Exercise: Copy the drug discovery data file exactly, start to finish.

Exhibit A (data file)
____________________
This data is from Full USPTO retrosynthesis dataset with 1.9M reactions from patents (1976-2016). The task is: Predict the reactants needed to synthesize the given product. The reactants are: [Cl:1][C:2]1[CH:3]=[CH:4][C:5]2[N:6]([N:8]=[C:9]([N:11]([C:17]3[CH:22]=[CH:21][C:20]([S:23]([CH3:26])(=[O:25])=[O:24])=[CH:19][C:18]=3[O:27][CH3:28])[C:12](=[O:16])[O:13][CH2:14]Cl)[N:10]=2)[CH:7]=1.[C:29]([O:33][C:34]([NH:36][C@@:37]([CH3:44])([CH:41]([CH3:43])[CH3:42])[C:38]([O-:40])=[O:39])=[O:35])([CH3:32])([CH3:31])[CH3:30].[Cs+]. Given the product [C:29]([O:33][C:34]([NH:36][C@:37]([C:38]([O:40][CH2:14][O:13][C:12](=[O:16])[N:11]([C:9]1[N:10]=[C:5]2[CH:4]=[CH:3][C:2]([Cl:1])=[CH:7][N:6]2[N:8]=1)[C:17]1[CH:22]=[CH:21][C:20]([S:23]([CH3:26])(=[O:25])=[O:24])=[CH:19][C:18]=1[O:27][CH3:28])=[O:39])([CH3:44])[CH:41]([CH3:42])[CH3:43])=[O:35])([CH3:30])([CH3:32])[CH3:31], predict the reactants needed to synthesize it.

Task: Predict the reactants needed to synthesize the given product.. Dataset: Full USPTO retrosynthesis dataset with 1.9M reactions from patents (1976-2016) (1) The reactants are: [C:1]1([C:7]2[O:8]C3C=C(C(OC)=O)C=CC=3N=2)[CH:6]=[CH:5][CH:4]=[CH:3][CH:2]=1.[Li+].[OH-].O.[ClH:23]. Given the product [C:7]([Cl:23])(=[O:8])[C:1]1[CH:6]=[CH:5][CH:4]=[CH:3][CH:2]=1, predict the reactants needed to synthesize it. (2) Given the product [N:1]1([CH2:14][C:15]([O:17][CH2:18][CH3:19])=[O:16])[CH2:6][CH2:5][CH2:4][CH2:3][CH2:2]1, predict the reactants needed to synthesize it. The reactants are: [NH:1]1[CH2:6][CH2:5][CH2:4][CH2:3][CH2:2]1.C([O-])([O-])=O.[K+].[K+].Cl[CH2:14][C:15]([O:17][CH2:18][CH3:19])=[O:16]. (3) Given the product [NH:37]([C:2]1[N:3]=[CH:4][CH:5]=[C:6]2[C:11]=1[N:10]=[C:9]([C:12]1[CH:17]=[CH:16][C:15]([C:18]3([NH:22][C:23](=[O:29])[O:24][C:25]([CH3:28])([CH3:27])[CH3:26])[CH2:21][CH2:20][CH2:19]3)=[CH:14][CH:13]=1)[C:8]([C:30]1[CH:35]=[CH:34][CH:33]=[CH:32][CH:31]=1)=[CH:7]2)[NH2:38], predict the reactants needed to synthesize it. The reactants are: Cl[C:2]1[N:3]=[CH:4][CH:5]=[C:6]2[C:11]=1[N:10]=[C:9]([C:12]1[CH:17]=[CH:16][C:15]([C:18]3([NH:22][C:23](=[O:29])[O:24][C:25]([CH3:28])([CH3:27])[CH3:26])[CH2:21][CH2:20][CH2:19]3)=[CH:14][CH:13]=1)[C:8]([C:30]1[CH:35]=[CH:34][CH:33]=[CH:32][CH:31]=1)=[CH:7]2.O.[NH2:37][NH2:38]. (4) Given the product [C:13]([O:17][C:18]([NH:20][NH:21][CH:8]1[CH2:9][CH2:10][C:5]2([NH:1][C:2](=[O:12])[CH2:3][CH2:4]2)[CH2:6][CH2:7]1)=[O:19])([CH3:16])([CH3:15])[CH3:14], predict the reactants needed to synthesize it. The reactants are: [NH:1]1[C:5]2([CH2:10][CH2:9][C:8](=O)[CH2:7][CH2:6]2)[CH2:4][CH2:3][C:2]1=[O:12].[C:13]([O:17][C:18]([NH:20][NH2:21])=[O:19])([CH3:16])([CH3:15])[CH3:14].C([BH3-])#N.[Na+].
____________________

This data is from Full USPTO retrosynthesis dataset with 1.9M reactions from patents (1976-2016). The task is: Predict the reactants needed to synthesize the given product. The reactants are: [Cl:1][C:2]1[CH:3]=[CH:4][C:5]2[N:6]([N:8]=[C:9]([N:11]([C:17]3[CH:22]=[CH:21][C:20]([S:23]([CH3:26])(=[O:25])=[O:24])=[CH:19][C:18]=3[O:27][CH3:28])[C:12](=[O:16])[O:13][CH2:14]Cl)[N:10]=2)[CH:7]=1.[C:29]([O:33][C:34]([NH:36][C@@:37]([CH3:44])([CH:41]([CH3:43])[CH3:42])[C:38]([O-:40])=[O:39])=[O:35])([CH3:32])([CH3:31])[CH3:30].[Cs+]. Given the product [C:29]([O:33][C:34]([NH:36][C@:37]([C:38]([O:40][CH2:14][O:13][C:12](=[O:16])[N:11]([C:9]1[N:10]=[C:5]2[CH:4]=[CH:3][C:2]([Cl:1])=[CH:7][N:6]2[N:8]=1)[C:17]1[CH:22]=[CH:21][C:20]([S:23]([CH3:26])(=[O:25])=[O:24])=[CH:19][C:18]=1[O:27][CH3:28])=[O:39])([CH3:44])[CH:41]([CH3:42])[CH3:43])=[O:35])([CH3:30])([CH3:32])[CH3:31], predict the reactants needed to synthesize it.

Task: Predict the reactants needed to synthesize the given product.. Dataset: Full USPTO retrosynthesis dataset with 1.9M reactions from patents (1976-2016) (1) The reactants are: [C:1]1([C:7]2[O:8]C3C=C(C(OC)=O)C=CC=3N=2)[CH:6]=[CH:5][CH:4]=[CH:3][CH:2]=1.[Li+].[OH-].O.[ClH:23]. Given the product [C:7]([Cl:23])(=[O:8])[C:1]1[CH:6]=[CH:5][CH:4]=[CH:3][CH:2]=1, predict the reactants needed to synthesize it. (2) Given the product [N:1]1([CH2:14][C:15]([O:17][CH2:18][CH3:19])=[O:16])[CH2:6][CH2:5][CH2:4][CH2:3][CH2:2]1, predict the reactants needed to synthesize it. The reactants are: [NH:1]1[CH2:6][CH2:5][CH2:4][CH2:3][CH2:2]1.C([O-])([O-])=O.[K+].[K+].Cl[CH2:14][C:15]([O:17][CH2:18][CH3:19])=[O:16]. (3) Given the product [NH:37]([C:2]1[N:3]=[CH:4][CH:5]=[C:6]2[C:11]=1[N:10]=[C:9]([C:12]1[CH:17]=[CH:16][C:15]([C:18]3([NH:22][C:23](=[O:29])[O:24][C:25]([CH3:28])([CH3:27])[CH3:26])[CH2:21][CH2:20][CH2:19]3)=[CH:14][CH:13]=1)[C:8]([C:30]1[CH:35]=[CH:34][CH:33]=[CH:32][CH:31]=1)=[CH:7]2)[NH2:38], predict the reactants needed to synthesize it. The reactants are: Cl[C:2]1[N:3]=[CH:4][CH:5]=[C:6]2[C:11]=1[N:10]=[C:9]([C:12]1[CH:17]=[CH:16][C:15]([C:18]3([NH:22][C:23](=[O:29])[O:24][C:25]([CH3:28])([CH3:27])[CH3:26])[CH2:21][CH2:20][CH2:19]3)=[CH:14][CH:13]=1)[C:8]([C:30]1[CH:35]=[CH:34][CH:33]=[CH:32][CH:31]=1)=[CH:7]2.O.[NH2:37][NH2:38]. (4) Given the product [C:13]([O:17][C:18]([NH:20][NH:21][CH:8]1[CH2:9][CH2:10][C:5]2([NH:1][C:2](=[O:12])[CH2:3][CH2:4]2)[CH2:6][CH2:7]1)=[O:19])([CH3:16])([CH3:15])[CH3:14], predict the reactants needed to synthesize it. The reactants are: [NH:1]1[C:5]2([CH2:10][CH2:9][C:8](=O)[CH2:7][CH2:6]2)[CH2:4][CH2:3][C:2]1=[O:12].[C:13]([O:17][C:18]([NH:20][NH2:21])=[O:19])([CH3:16])([CH3:15])[CH3:14].C([BH3-])#N.[Na+].